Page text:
A hilariously funny, compact volume about a hotel’s denizens that delivers well-aimed zingers—a winner.

The Zonderling

In this comic novel, a young Midwestern woman moves to an eccentric residential hotel in New York City.

Heather Baumhauer, 27, fresh master’s degree in hand, has no intention of staying in her tiny hometown of Poubelle, Wisconsin: “I’m not going to spreadsheet my life away in snowmobile insurance.” She dreams of moving to New York, where she can meet people from other places and have exotic experiences like riding the subway, eating real bagels, and working in “Something just really international.” Desperate for affordable housing, Heather discovers The Zonderling, a residential hotel for women run by the Altruistic Army. The hotel bears some resemblance to the famous Barbizon (“In the world of New York boardinghouses, the Barbizon was an elegant, fashionable sorority house. The Zonderling was a scrappy Muppets’ Happiness Hotel”). Bathrooms are shared, electricity is sketchy, and few rooms have air conditioning—but the rent remains affordable, something of a miracle. A friendly resident named Jennifer Vang fills Heather and her new North Dakotan roommate, Emily, in on other Zonderling denizens: “Stinky Carrie and Porn Lisa, not to be confused with Normal Lisa,” for example, and the infamous Loretta, an elderly longtime resident who annoys everyone. Heather and Emily pursue employment and learn how to get along in New York, finally joining Jennifer to bring Loretta her richly deserved comeuppance. Niebruegge (Mistake, Wisconsin, 2014) is a gifted comedy writer, with the gems coming fast in this zippy novel. She deftly skewers New York types like “classic finance bros” or ventures like the Urban Woodsman Workshop, whose wooden toys are handcrafted upstate: “The toy manager called it ‘farm to playground.’ ” The novel explores the culture clash faced by Emily and Heather with insight as well as humor; it’s not that Midwesterners aren’t aggressive, but they “preferred hate-baking a cake without adding enough vanilla, and giving it to their nemesis with an I-hate-you smile.” Her portrait of The Zonderling, however zany, feels both affectionate and authentic, leaving readers wanting more.

A hilariously funny, compact volume about a hotel’s denizens that delivers well-aimed zingers—a winner.

Pub Date: Nov. 30, 2015

ISBN: 978-0-9908710-3-3

Page Count: 170

Publisher: CreateSpace

Review Posted Online: Dec. 15, 2015

Kirkus Reviews Issue: Jan. 15, 2016

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Nothing original, but in Hilderbrand’s hands it’s easy to get lost in the story.


Privileged 30-somethings hide from their woes in Nantucket.

Hilderbrand’s saga follows the lives of Melanie, Brenda and Vicki. Vicki, alpha mom and perfect wife, is battling late-stage lung cancer and, in an uncharacteristically flaky moment, opts for chemotherapy at the beach. Vicki shares ownership of a tiny Nantucket cottage with her younger sister Brenda. Brenda, a literature professor, tags along for the summer, partly out of familial duty, partly because she’s fleeing the fallout from her illicit affair with a student. As for Melanie, she gets a last minute invite from Vicki, after Melanie confides that Melanie’s husband is having an affair. Between Melanie and Brenda, Vicki feels her two young boys should have adequate supervision, but a disastrous first day on the island forces the trio to source some outside help. Enter Josh, the adorable and affable local who is hired to tend to the boys. On break from college, Josh learns about the pitfalls of mature love as he falls for the beauties in the snug abode. Josh likes beer, analysis-free relationships and hot older women. In a word, he’s believable. In addition to a healthy dose of testosterone, the novel is balanced by powerful descriptions of Vicki’s bond with her two boys. Emotions run high as she prepares for death.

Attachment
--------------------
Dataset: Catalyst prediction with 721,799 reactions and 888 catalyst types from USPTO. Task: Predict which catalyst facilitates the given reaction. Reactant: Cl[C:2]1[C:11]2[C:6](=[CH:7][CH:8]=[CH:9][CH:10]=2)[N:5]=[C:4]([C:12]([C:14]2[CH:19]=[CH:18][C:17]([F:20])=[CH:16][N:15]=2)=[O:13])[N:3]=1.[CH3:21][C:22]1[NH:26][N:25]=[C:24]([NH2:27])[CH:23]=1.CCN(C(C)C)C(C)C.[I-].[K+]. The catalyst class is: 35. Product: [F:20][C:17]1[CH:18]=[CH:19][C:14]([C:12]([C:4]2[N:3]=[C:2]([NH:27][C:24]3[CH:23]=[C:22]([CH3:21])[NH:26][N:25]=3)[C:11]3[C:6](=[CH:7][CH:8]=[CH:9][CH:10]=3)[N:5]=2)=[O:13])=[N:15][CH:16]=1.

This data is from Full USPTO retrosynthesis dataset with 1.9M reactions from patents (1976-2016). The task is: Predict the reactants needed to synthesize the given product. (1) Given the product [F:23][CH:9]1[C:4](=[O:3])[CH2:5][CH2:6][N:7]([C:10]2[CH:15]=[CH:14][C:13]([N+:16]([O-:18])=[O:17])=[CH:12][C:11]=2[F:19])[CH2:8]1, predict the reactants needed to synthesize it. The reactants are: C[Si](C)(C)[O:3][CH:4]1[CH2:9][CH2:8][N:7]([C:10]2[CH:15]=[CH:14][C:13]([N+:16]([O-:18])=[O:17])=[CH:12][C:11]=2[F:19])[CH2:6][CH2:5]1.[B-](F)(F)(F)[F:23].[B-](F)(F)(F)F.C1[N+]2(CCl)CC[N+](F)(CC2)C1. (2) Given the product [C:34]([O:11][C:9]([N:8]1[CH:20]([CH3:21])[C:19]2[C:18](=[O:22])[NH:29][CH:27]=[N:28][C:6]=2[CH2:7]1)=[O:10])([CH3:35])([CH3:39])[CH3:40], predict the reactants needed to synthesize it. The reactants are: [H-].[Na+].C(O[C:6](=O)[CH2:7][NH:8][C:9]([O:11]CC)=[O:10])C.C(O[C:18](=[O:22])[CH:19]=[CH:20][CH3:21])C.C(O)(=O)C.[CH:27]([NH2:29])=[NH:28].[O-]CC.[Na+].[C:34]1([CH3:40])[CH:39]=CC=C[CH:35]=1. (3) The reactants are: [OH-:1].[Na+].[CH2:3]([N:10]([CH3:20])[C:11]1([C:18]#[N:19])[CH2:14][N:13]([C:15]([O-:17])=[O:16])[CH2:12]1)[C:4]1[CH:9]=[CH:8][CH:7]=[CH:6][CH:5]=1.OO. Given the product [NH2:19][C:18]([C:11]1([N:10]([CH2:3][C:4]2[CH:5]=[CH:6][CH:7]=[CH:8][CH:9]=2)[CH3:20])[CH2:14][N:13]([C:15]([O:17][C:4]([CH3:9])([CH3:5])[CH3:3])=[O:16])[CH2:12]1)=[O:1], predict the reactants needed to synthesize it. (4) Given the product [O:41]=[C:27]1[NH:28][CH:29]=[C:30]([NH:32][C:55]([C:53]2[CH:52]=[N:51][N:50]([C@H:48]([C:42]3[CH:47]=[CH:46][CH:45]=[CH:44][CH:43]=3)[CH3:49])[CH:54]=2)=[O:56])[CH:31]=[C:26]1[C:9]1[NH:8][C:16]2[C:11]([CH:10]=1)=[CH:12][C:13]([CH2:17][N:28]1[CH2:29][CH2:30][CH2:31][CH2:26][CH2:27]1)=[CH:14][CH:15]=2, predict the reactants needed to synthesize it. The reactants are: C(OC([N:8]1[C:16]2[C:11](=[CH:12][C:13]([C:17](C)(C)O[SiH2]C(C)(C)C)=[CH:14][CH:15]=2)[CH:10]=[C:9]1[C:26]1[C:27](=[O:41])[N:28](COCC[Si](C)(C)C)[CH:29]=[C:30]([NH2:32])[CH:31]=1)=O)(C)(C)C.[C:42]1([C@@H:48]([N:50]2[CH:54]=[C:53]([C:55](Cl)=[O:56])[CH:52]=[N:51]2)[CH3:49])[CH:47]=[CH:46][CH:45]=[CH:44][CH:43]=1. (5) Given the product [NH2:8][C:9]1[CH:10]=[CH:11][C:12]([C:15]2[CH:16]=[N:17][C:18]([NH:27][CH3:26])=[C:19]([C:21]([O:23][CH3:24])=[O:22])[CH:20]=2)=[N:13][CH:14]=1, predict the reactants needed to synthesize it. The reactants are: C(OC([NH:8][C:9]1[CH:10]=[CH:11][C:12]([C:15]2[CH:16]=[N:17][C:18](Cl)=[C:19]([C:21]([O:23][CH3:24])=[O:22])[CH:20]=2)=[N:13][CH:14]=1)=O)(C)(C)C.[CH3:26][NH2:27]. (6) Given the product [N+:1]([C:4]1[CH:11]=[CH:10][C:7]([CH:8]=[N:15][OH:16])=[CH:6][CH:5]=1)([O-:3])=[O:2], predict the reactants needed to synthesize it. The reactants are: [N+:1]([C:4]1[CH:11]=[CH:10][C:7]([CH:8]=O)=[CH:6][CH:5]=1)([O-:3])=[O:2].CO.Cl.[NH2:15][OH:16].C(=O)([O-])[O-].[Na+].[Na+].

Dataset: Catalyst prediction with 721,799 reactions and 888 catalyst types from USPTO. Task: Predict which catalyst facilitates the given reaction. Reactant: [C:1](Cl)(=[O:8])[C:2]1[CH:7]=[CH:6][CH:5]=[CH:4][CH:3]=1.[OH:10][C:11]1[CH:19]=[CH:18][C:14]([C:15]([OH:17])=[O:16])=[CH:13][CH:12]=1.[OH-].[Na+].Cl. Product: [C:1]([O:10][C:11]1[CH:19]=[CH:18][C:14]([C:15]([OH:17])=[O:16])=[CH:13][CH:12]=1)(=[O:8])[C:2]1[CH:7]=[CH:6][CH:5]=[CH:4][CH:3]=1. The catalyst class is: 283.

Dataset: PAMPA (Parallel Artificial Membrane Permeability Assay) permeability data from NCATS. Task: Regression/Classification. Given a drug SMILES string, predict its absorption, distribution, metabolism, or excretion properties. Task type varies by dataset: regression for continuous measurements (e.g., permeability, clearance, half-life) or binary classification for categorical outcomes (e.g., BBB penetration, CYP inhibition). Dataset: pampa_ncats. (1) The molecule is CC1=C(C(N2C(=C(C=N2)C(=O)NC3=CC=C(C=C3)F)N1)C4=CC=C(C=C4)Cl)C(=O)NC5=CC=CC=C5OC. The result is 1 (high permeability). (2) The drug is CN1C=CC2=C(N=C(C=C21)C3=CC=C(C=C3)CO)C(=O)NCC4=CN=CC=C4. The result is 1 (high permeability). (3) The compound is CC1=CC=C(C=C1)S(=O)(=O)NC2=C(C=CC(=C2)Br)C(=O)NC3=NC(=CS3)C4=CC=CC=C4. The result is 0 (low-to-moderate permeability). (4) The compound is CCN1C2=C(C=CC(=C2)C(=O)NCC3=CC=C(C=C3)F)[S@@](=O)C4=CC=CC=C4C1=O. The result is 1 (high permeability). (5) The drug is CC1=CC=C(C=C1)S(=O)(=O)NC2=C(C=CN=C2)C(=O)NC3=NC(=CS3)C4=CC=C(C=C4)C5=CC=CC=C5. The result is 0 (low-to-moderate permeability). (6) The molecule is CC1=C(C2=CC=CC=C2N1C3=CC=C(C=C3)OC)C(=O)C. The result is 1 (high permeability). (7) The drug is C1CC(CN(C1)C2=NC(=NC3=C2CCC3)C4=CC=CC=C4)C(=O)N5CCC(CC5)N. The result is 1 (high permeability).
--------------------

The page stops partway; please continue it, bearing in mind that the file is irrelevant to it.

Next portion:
Nothing original, but in Hilderbrand’s hands it’s easy to get lost in the story.

Pub Date: July 2, 2007

ISBN: 978-0-316-01858-6

Page Count: 352

Publisher: Little, Brown

Review Posted Online: June 24, 2010

Kirkus Reviews Issue: May 15, 2007

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More about grief and tragedy than romance.


Five friends meet on their first day of kindergarten at the exclusive Atwood School and remain lifelong friends through tragedy and triumph.

When Gabby, Billy, Izzie, Andy and Sean meet in the toy kitchen of the kindergarten classroom on their first day of school, no one can know how strong the group’s friendship will remain. Despite their different personalities and interests, the five grow up together and become even closer as they come into their own talents and life paths. But tragedy will strike and strike again. Family troubles, abusive parents, drugs, alcohol, stress, grief and even random bad luck will put pressure on each of them individually and as a group. Known for her emotional romances, Steel makes a bit of a departure with this effort that follows a group of friends through young adulthood. But even as one tragedy after another befalls the friends, the impact of the events is blunted by a distant narrative style that lacks emotional intensity. 

More about grief and tragedy than romance.

Pub Date: July 24, 2012

ISBN: 978-0-385-34321-3

Page Count: 322

Publisher: Delacorte

Review Posted Online: Nov. 14, 2012

Kirkus Reviews Issue: Dec. 1, 2012

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